a pair of tiger barbs.
Tiger Barbs has large stocky body. It gets it name from the black bands that run vertically on its bright orange or silver body, much like a tiger's stripes. There are many varients of this fish, including the Abino version, which is more light gold in color with white bands, and the Green version, in which the body is does not have any stripes and is almost totally green. The Green tiger barb looks green because of the so called Tindall effect.
Tiger barbs originate from South-East Asia and are native to Indonesia and Malaysia. They live on the Malay Peninsula, on the island of Sumatra and on the island of Borneo.
The Tiger barb is frequently found in clear or turbid water. The typical Tiger barb habitat is a shallow and medium fast stream in the tropics where the water temperature is high. Freshwater Tiger barbs have also been found in swampy lakes where the water level fluctuates a lot. This type of fluctuations is commonly associated with fluctuating water quality as well, and the wild Tiger barb might therefore be more tolerant to changing water quality than what was previously assumed.
Mixing with other fishes:
Most literature suggests that Tiger Barbs are not good community fish, especially when purchased in less than 6 fishes - Tiger Barbs have a mean streak and tend to be nip at the fins of other fishes.
Surprisingly, most literature also found that if purchased in groups of 6 or more, tiger barbs somehow create among themselves a pecking order (which may or may not include the other fishes in the community tank), and generally leaves the other inhibitats alone. This suggests that Tiger Barbs are best purchases in shoals of at least 6.
Despite this, it is recommended to avoid keeping them with tropical fish that are long-finned and slow moving, as tiger barbs may nip at the fins of these fishes.
Diet and Care:Tiger Barbs are hardly, omnivorous fishes that readily accept a diet of flake food. They are unfussy eaters, and cheerfully nip at most freeze dried worms or live worms. This fish is a hardy fish that can survive in most water conditions, but does require warm water.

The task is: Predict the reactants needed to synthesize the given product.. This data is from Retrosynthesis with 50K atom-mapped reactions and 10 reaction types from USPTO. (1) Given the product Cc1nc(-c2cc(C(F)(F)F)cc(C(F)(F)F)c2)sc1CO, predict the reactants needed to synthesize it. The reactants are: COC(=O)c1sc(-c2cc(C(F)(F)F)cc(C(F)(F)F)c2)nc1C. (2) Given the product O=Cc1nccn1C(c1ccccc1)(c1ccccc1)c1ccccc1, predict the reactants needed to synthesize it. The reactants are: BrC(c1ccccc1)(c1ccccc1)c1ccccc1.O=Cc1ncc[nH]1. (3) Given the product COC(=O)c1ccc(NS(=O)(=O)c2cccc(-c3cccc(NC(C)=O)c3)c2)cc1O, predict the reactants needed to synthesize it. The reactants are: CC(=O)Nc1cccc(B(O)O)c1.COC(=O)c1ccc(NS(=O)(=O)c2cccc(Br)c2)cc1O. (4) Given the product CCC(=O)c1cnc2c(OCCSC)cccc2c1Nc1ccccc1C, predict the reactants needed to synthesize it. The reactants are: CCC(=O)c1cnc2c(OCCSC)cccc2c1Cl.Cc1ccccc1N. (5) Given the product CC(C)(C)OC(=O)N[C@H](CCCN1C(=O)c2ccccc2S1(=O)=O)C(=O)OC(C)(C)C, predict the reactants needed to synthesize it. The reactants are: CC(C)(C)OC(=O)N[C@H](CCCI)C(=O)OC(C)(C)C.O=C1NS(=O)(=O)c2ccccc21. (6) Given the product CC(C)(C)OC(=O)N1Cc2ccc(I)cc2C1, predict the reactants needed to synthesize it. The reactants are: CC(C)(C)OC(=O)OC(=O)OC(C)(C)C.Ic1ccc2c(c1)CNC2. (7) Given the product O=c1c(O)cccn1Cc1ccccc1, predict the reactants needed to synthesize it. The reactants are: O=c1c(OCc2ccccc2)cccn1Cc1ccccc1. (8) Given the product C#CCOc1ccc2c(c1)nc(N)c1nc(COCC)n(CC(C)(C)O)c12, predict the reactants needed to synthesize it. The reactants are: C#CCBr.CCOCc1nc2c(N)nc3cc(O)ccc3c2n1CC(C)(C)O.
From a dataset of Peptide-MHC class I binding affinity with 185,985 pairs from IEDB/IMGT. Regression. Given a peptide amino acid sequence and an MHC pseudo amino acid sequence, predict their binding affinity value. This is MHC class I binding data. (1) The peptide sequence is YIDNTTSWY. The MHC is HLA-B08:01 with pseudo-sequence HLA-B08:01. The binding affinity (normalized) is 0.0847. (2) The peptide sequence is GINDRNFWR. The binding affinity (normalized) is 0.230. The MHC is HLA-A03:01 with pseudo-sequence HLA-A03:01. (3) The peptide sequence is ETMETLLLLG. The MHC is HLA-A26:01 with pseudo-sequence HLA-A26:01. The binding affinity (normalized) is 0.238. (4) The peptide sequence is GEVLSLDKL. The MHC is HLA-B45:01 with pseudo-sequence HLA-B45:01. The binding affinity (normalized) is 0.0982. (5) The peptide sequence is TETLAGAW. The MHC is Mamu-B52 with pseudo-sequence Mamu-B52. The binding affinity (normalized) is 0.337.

In very cold water, these fishes are prone to white spots.
Breeding:To try to breed tiger barbs, the males should be separated from the females. The male tiger barbs will show bright red noses, and their dorsal fins will have a red line about the mainly black fin. In addition, the ventral fins will turn bright red. The female Tiger Barbs tend to be small, and have plumpest bodies. After separating the Tiger barbs based on their gender, feed the Tigers barbs well: Well fed Tiger barbs are more likely to spawn. Some literature suggested that certain protein rich diet such as freeze dried tubifex or live food are excellent choices. The water temperature should be relatively warm, around 25-26 C (75-80 F) and broad leaves plants are required so that the Tiger barbs has somewhere to scatter their eggs. After separating them for a few days, you may reintroduce the females and males tiger barbs together again.
Spawning will usually begin very soon when the Tiger Barbs have been brought together again. During this courting period, the male will chase the females. When a female Tiger Barb starts scattering her eggs at the spawning site, the male will attempt to follow the female to fertilise the eggs.After spawning, adult tiger barbs should be removed from the aquarium, since Tiger Barbs are known to eat their own offspring. Free swimming fries will be hatch after approximately five days.
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Tiger barbs with silvery body
Several Albino Tiger Barbs
References Cited:1. Tiger Barb, [Online] Available,
Accessed on 22 Apr 2008, http://www.fishlore.com/Profiles-TigerBarb.htm
2. Tiger Barb - Puntius tetrazona, [Online], Available, Accessed on 22
Apr 2008, http://www.aquaticcommunity.com/barbs/tigerbarb.php3
3. Breeding Tiger Barbs - [Online], Available, Accessed on 25 Apr 2008,
4. Moss Barbs [Online], Available, Accessed on 25 Apr 2008, http://www.tropicalfishfinder.co.uk/stores_productsinfo.asp?store=6&prod=249